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Lookup NU author(s): Millie Fullerton,
Professor Bobby McFarland,
Professor Robert Taylor,
Dr Charlotte Alston
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© 2020 The AuthorsMitochondrial complex II (succinate:ubiquinone oxidoreductase) is the smallest complex of the oxidative phosphorylation system, a tetramer of just 140 kDa. Despite its diminutive size, it is a key complex in two coupled metabolic pathways - it oxidises succinate to fumarate in the tricarboxylic acid cycle and the electrons are used to reduce FAD to FADH2, ultimately reducing ubiquinone to ubiquinol in the respiratory chain. The biogenesis and assembly of complex II is facilitated by four ancillary proteins, all of which are autosomally-encoded. Numerous pathogenic defects have been reported which describe two broad clinical manifestations, either susceptibility to cancer in the case of single, heterozygous germline variants, or a mitochondrial disease presentation, almost exclusively due to bi-allelic recessive variants and associated with an isolated complex II deficiency. Here we present a compendium of pathogenic gene variants that have been documented in the literature in patients with an isolated mitochondrial complex II deficiency. To date, 61 patients are described, harbouring 32 different pathogenic variants in four distinct complex II genes: three structural subunit genes (SDHA, SDHB and SDHD) and one assembly factor gene (SDHAF1). Many pathogenic variants result in a null allele due to nonsense, frameshift or splicing defects however, the missense variants that do occur tend to induce substitutions at highly conserved residues in regions of the proteins that are critical for binding to other subunits or substrates. There is phenotypic heterogeneity associated with defects in each complex II gene, similar to other mitochondrial diseases.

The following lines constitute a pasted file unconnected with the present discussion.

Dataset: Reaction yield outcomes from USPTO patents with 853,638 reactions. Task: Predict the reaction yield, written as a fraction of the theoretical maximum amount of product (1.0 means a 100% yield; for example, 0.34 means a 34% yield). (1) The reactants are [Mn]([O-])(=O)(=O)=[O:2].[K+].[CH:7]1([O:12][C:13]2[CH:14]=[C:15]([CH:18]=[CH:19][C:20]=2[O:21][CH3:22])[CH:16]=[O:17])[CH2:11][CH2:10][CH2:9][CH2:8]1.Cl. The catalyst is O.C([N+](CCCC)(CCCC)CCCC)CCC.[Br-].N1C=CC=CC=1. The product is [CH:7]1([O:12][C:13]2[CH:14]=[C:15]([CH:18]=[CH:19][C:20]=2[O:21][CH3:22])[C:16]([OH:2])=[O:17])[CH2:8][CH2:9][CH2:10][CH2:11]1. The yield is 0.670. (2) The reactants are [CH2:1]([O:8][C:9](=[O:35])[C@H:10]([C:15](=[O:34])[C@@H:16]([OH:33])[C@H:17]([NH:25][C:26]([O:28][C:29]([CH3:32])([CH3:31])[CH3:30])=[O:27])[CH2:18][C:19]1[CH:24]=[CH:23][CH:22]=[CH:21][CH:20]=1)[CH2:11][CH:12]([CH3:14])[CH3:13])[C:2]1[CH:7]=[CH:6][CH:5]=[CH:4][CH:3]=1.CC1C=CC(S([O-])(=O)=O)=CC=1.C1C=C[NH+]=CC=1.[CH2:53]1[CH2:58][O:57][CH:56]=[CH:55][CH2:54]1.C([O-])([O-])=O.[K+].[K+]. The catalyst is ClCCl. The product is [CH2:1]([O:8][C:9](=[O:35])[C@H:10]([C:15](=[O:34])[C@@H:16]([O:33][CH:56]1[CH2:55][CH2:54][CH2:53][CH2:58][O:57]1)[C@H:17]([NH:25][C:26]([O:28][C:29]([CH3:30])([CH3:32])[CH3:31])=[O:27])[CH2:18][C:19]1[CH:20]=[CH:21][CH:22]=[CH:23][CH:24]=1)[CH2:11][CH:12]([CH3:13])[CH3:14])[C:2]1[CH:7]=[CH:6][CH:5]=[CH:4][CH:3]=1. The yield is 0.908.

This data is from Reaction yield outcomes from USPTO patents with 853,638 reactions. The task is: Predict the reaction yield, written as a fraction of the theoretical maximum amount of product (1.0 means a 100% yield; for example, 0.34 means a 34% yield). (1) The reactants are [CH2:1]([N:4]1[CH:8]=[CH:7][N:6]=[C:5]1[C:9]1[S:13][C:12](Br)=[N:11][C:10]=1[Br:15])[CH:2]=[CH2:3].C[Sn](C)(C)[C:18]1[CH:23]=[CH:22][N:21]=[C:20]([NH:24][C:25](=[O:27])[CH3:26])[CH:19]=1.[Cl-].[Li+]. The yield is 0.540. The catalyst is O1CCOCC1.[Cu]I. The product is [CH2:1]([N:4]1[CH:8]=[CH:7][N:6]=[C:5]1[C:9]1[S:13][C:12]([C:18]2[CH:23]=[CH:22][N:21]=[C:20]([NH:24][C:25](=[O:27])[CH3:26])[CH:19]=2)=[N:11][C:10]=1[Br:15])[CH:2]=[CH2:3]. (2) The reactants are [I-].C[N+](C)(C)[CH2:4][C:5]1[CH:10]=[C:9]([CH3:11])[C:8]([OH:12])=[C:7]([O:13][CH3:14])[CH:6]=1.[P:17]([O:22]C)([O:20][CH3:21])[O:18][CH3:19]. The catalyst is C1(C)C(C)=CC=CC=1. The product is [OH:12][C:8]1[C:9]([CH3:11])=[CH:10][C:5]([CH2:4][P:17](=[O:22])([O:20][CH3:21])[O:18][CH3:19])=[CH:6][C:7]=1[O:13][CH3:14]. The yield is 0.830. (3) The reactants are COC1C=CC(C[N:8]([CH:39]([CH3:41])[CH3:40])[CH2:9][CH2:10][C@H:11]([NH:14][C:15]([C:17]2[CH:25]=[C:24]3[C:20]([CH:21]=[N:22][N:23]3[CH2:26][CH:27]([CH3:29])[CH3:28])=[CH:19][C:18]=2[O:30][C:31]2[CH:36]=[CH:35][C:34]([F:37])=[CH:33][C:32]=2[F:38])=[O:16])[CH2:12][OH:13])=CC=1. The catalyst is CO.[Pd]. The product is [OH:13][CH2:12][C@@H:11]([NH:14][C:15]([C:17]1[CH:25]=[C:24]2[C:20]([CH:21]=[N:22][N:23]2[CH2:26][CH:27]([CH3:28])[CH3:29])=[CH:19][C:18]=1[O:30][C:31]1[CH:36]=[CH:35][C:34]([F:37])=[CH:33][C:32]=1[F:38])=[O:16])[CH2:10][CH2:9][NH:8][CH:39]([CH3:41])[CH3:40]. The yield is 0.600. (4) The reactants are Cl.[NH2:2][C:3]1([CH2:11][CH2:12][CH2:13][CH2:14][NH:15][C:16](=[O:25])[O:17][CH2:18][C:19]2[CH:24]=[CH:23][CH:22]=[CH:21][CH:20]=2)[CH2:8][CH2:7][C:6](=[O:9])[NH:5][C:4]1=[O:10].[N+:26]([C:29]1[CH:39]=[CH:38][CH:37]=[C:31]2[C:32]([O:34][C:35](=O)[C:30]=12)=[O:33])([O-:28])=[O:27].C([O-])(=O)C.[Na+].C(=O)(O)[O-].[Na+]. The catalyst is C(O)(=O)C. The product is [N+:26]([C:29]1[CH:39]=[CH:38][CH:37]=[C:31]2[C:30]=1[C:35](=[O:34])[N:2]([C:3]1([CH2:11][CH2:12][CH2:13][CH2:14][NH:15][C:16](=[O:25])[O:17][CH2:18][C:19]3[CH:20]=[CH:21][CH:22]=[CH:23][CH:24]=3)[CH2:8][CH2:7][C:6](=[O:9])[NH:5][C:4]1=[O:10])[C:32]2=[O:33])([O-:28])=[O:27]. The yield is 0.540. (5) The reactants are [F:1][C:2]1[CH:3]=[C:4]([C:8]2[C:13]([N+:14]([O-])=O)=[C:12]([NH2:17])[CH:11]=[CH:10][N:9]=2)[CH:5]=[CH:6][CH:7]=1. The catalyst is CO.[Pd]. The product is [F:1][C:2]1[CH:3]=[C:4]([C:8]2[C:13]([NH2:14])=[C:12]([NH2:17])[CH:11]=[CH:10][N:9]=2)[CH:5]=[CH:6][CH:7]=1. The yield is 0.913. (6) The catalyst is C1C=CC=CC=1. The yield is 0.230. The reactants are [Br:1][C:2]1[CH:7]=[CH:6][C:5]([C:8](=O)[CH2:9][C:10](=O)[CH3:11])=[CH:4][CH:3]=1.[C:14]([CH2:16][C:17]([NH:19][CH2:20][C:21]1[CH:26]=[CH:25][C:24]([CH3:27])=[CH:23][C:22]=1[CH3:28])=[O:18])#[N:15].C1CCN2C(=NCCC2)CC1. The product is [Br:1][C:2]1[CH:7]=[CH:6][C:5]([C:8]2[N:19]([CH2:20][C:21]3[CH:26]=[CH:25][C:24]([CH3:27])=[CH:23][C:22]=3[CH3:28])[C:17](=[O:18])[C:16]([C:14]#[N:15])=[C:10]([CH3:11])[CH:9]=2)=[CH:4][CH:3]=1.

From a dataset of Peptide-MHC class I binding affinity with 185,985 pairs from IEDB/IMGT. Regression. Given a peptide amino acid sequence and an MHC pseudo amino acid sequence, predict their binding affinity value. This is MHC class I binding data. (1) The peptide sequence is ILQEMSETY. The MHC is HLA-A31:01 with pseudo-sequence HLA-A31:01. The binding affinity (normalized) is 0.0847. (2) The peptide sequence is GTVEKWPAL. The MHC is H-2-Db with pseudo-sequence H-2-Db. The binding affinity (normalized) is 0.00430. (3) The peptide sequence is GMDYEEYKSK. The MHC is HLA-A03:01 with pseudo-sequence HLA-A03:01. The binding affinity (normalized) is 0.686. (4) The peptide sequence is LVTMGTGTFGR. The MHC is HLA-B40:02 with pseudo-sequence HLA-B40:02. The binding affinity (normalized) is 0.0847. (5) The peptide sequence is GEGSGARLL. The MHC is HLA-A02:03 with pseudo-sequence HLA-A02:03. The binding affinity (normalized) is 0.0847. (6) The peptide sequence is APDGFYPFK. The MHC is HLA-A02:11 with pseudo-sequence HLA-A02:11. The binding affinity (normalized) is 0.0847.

Author(s): Fullerton M, McFarland R, Taylor RW, Alston CL
Publication type: Review
Publication status: Published
Journal: Molecular Genetics and Metabolism
Pages: epub ahead of print
Online publication date: 03/10/2020
Acceptance date: 30/09/2020
ISSN (print): 1096-7192
ISSN (electronic): 1096-7206
Publisher: Academic Press Inc.
PubMed id: 33162331